Petroleum (petrol) is the life blood of almost all motor-vehicles, large and small. Although companies like Tesla are hoping to change humanities future, by moving us away from our over reliance on fossil fuels towards renewable energy, the truth is that we all currently make use of vehicles that require some form of petrol. With this in mind, it is important to understand the ever increasing cost of petrol – you know, the price that determines whether or not you will get to eat this month.
Right now, the cost of petrol in South Africa is R13.30 a litre for Unleaded 95 and R13.18 a litre for Unleaded 93. Given the price, have you ever wondered why petrol costs so much per litre? Where exactly does the money go for each litre purchased? How much of the petrol price is actually going toward fixing and bettering the roads? If, like me, you have also wondered about this, then you are in luck.
The Automobile Association of South Africa (AA) have neatly packaged all of the details of the real cost of petrol in South Africa within two very handy infographics: one with ‘inland’ pricing, and another with ‘coastal’ pricing.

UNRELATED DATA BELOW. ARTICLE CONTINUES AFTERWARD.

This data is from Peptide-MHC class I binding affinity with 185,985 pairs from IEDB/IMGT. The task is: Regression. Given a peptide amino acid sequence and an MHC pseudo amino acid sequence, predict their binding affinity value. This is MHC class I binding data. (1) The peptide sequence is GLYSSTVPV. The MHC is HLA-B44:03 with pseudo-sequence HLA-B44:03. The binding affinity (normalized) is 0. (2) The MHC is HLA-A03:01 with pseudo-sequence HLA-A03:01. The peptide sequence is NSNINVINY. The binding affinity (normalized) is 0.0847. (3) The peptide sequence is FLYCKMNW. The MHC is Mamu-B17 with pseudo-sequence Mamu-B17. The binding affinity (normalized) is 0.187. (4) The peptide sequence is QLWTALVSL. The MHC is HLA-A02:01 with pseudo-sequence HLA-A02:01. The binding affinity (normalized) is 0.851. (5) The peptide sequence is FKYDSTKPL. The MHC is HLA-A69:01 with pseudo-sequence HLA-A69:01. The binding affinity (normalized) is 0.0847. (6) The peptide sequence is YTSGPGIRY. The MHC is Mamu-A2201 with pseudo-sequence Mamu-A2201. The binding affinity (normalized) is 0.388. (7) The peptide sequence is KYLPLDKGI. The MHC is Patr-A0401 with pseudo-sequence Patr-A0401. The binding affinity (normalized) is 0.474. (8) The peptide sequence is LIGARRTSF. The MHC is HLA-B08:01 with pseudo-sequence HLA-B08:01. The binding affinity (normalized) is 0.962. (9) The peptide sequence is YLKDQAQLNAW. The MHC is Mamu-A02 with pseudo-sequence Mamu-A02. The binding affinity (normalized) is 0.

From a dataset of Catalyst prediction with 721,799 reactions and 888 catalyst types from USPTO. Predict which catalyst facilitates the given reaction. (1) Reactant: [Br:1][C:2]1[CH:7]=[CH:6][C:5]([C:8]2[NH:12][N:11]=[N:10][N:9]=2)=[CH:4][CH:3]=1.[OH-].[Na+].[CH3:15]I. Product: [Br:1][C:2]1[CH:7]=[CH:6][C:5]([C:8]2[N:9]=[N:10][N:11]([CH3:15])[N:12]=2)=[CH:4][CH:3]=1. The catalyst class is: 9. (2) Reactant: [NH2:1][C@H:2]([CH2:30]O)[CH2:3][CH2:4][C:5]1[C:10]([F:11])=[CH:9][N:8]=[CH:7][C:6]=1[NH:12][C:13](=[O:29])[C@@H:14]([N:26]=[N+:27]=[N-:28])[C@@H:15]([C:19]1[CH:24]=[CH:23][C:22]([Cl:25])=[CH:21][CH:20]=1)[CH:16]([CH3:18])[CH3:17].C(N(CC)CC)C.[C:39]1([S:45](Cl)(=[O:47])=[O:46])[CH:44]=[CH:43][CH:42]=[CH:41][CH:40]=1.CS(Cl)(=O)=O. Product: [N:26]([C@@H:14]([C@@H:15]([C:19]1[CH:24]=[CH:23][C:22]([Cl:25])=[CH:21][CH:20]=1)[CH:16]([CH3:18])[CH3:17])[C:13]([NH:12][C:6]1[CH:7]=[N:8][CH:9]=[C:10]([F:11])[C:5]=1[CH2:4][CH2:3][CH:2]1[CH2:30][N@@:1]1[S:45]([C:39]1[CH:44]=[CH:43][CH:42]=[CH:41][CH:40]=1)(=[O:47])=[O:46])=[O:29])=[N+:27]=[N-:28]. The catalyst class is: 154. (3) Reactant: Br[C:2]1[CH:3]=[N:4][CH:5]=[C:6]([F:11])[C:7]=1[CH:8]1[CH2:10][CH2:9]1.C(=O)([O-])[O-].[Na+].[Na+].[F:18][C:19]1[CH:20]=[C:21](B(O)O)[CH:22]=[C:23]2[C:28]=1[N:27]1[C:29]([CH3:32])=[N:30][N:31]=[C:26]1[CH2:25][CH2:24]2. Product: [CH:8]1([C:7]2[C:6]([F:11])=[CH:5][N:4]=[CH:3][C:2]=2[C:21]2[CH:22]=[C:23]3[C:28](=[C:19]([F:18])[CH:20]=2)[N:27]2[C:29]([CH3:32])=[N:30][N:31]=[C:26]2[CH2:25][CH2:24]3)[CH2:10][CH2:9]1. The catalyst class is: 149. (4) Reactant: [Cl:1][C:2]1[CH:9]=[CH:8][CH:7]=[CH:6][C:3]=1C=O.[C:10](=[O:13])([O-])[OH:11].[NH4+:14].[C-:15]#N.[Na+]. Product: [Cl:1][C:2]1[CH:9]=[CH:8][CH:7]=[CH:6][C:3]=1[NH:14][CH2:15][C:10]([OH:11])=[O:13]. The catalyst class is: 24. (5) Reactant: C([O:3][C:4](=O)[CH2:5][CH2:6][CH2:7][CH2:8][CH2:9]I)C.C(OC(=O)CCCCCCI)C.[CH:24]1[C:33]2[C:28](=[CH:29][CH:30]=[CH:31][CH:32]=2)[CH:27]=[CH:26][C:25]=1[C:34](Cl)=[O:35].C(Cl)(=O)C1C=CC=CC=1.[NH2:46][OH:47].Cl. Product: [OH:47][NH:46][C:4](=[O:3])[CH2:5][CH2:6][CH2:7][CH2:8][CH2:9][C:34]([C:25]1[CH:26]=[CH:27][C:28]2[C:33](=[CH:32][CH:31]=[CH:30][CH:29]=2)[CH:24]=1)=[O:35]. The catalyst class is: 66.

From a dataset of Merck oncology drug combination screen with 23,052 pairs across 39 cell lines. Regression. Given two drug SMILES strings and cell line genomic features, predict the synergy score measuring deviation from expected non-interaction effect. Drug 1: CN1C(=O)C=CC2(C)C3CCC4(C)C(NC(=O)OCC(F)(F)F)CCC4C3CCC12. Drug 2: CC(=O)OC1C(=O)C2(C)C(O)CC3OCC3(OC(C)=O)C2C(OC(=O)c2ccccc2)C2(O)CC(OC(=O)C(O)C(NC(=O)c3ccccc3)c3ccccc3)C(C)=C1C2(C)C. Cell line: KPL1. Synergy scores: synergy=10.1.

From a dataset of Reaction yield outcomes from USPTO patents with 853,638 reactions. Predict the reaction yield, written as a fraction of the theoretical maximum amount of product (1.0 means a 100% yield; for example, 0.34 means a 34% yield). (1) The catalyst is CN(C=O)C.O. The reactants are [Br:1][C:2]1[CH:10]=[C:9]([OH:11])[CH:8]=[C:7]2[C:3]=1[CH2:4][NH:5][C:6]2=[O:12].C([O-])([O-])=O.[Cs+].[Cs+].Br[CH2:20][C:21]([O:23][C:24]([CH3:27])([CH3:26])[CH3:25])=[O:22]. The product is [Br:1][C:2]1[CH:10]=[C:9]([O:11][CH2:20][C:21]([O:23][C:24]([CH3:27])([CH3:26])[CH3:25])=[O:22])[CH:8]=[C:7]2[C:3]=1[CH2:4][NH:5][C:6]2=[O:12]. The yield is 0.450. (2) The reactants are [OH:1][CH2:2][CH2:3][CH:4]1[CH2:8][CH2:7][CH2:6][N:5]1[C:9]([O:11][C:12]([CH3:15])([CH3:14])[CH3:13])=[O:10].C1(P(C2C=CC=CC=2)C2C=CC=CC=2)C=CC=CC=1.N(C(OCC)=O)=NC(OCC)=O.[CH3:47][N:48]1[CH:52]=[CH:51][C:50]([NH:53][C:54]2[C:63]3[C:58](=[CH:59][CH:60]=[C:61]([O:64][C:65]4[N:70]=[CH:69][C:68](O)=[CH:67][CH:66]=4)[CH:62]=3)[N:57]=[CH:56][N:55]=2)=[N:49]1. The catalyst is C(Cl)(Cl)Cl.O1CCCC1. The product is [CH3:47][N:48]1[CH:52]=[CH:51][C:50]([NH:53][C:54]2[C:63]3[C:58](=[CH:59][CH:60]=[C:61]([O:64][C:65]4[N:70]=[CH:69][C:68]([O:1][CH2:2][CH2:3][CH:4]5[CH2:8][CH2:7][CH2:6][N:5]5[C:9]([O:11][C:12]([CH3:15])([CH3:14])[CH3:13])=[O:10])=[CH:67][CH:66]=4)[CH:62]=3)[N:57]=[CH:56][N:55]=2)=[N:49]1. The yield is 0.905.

The most striking element of the two infographics is the realisation that 35% of the total cost of petrol, per litre, goes directly to the government for direct and indirect taxes. As such, and according to the AA, this will generate close to R100-billion rand for the 2017/2018 fiscal period (figure based on the average price of 93 unleaded petrol for a 50 litre tank). However, the AA also makes it quite clear that the generated funds do not actually go toward ‘road-related expenses’. Instead, most of the ‘fuel levy’ is considered as a ‘general tax’, whereas the Road Accident Fund (RAF) Levy is actually used to compensate road accident victims in South Africa.
The RAF levy aside, because that is absolutely worth contributing toward, I would really like to know where the other R65 billion is going? That is quite a large sum of money, and if it is not being used exclusively to maintain South Africa’s roads, which is what most people think, then why else is that levy even there? If you have the answer, please feel free to comment below. With my own additional questions aside, I do hope you found this information as informative as I did.
[Sources: Automobile Association of South Africa]